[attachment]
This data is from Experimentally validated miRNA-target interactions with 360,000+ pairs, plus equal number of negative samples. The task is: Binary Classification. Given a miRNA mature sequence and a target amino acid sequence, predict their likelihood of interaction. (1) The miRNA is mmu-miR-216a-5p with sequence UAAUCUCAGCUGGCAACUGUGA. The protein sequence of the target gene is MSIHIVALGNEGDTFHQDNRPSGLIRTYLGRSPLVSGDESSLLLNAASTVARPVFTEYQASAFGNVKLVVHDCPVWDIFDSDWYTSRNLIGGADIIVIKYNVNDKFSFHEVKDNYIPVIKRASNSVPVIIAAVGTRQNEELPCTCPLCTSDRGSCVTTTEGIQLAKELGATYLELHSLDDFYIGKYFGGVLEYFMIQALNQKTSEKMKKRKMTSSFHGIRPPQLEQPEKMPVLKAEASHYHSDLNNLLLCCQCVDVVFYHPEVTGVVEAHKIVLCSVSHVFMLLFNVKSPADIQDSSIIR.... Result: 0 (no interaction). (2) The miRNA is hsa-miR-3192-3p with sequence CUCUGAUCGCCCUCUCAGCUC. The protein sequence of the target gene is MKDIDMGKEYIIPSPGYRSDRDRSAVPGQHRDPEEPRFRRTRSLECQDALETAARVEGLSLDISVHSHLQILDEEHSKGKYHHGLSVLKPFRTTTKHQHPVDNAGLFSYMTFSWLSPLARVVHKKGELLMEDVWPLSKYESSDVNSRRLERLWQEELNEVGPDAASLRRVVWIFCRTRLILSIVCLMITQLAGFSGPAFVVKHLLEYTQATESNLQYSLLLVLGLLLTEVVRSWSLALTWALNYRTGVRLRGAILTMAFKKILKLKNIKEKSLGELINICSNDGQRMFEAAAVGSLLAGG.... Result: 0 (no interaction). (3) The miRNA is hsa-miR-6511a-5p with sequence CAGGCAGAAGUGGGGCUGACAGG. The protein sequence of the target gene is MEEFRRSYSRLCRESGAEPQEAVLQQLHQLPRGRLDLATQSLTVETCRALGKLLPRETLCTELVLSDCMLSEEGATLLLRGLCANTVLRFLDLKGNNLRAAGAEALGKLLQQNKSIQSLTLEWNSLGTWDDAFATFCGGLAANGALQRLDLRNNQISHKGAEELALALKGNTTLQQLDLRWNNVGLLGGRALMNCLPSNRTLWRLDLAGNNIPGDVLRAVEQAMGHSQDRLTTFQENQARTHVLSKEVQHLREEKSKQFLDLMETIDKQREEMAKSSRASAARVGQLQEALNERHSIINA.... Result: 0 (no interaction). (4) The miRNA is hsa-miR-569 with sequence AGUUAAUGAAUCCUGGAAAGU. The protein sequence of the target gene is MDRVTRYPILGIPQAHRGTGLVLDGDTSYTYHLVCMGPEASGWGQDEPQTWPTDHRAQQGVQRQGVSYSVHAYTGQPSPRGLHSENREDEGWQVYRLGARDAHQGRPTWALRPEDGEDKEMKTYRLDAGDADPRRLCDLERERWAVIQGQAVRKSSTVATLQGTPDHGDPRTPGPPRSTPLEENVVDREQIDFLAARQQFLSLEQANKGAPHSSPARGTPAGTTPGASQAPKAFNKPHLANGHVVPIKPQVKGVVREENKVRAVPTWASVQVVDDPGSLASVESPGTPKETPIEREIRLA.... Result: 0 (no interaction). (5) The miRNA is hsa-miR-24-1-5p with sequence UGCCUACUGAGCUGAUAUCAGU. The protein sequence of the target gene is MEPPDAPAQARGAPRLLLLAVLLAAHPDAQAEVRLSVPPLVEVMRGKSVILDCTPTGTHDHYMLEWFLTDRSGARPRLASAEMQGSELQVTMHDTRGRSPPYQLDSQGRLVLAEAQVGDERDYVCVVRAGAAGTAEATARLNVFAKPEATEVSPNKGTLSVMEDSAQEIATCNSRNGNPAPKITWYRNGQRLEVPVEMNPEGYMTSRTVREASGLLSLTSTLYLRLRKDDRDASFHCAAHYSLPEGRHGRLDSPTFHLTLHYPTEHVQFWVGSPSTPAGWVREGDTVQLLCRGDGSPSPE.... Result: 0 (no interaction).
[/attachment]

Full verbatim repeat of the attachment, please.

This data is from Experimentally validated miRNA-target interactions with 360,000+ pairs, plus equal number of negative samples. The task is: Binary Classification. Given a miRNA mature sequence and a target amino acid sequence, predict their likelihood of interaction. (1) The miRNA is mmu-miR-216a-5p with sequence UAAUCUCAGCUGGCAACUGUGA. The protein sequence of the target gene is MSIHIVALGNEGDTFHQDNRPSGLIRTYLGRSPLVSGDESSLLLNAASTVARPVFTEYQASAFGNVKLVVHDCPVWDIFDSDWYTSRNLIGGADIIVIKYNVNDKFSFHEVKDNYIPVIKRASNSVPVIIAAVGTRQNEELPCTCPLCTSDRGSCVTTTEGIQLAKELGATYLELHSLDDFYIGKYFGGVLEYFMIQALNQKTSEKMKKRKMTSSFHGIRPPQLEQPEKMPVLKAEASHYHSDLNNLLLCCQCVDVVFYHPEVTGVVEAHKIVLCSVSHVFMLLFNVKSPADIQDSSIIR.... Result: 0 (no interaction). (2) The miRNA is hsa-miR-3192-3p with sequence CUCUGAUCGCCCUCUCAGCUC. The protein sequence of the target gene is MKDIDMGKEYIIPSPGYRSDRDRSAVPGQHRDPEEPRFRRTRSLECQDALETAARVEGLSLDISVHSHLQILDEEHSKGKYHHGLSVLKPFRTTTKHQHPVDNAGLFSYMTFSWLSPLARVVHKKGELLMEDVWPLSKYESSDVNSRRLERLWQEELNEVGPDAASLRRVVWIFCRTRLILSIVCLMITQLAGFSGPAFVVKHLLEYTQATESNLQYSLLLVLGLLLTEVVRSWSLALTWALNYRTGVRLRGAILTMAFKKILKLKNIKEKSLGELINICSNDGQRMFEAAAVGSLLAGG.... Result: 0 (no interaction). (3) The miRNA is hsa-miR-6511a-5p with sequence CAGGCAGAAGUGGGGCUGACAGG. The protein sequence of the target gene is MEEFRRSYSRLCRESGAEPQEAVLQQLHQLPRGRLDLATQSLTVETCRALGKLLPRETLCTELVLSDCMLSEEGATLLLRGLCANTVLRFLDLKGNNLRAAGAEALGKLLQQNKSIQSLTLEWNSLGTWDDAFATFCGGLAANGALQRLDLRNNQISHKGAEELALALKGNTTLQQLDLRWNNVGLLGGRALMNCLPSNRTLWRLDLAGNNIPGDVLRAVEQAMGHSQDRLTTFQENQARTHVLSKEVQHLREEKSKQFLDLMETIDKQREEMAKSSRASAARVGQLQEALNERHSIINA.... Result: 0 (no interaction). (4) The miRNA is hsa-miR-569 with sequence AGUUAAUGAAUCCUGGAAAGU. The protein sequence of the target gene is MDRVTRYPILGIPQAHRGTGLVLDGDTSYTYHLVCMGPEASGWGQDEPQTWPTDHRAQQGVQRQGVSYSVHAYTGQPSPRGLHSENREDEGWQVYRLGARDAHQGRPTWALRPEDGEDKEMKTYRLDAGDADPRRLCDLERERWAVIQGQAVRKSSTVATLQGTPDHGDPRTPGPPRSTPLEENVVDREQIDFLAARQQFLSLEQANKGAPHSSPARGTPAGTTPGASQAPKAFNKPHLANGHVVPIKPQVKGVVREENKVRAVPTWASVQVVDDPGSLASVESPGTPKETPIEREIRLA.... Result: 0 (no interaction). (5) The miRNA is hsa-miR-24-1-5p with sequence UGCCUACUGAGCUGAUAUCAGU. The protein sequence of the target gene is MEPPDAPAQARGAPRLLLLAVLLAAHPDAQAEVRLSVPPLVEVMRGKSVILDCTPTGTHDHYMLEWFLTDRSGARPRLASAEMQGSELQVTMHDTRGRSPPYQLDSQGRLVLAEAQVGDERDYVCVVRAGAAGTAEATARLNVFAKPEATEVSPNKGTLSVMEDSAQEIATCNSRNGNPAPKITWYRNGQRLEVPVEMNPEGYMTSRTVREASGLLSLTSTLYLRLRKDDRDASFHCAAHYSLPEGRHGRLDSPTFHLTLHYPTEHVQFWVGSPSTPAGWVREGDTVQLLCRGDGSPSPE.... Result: 0 (no interaction).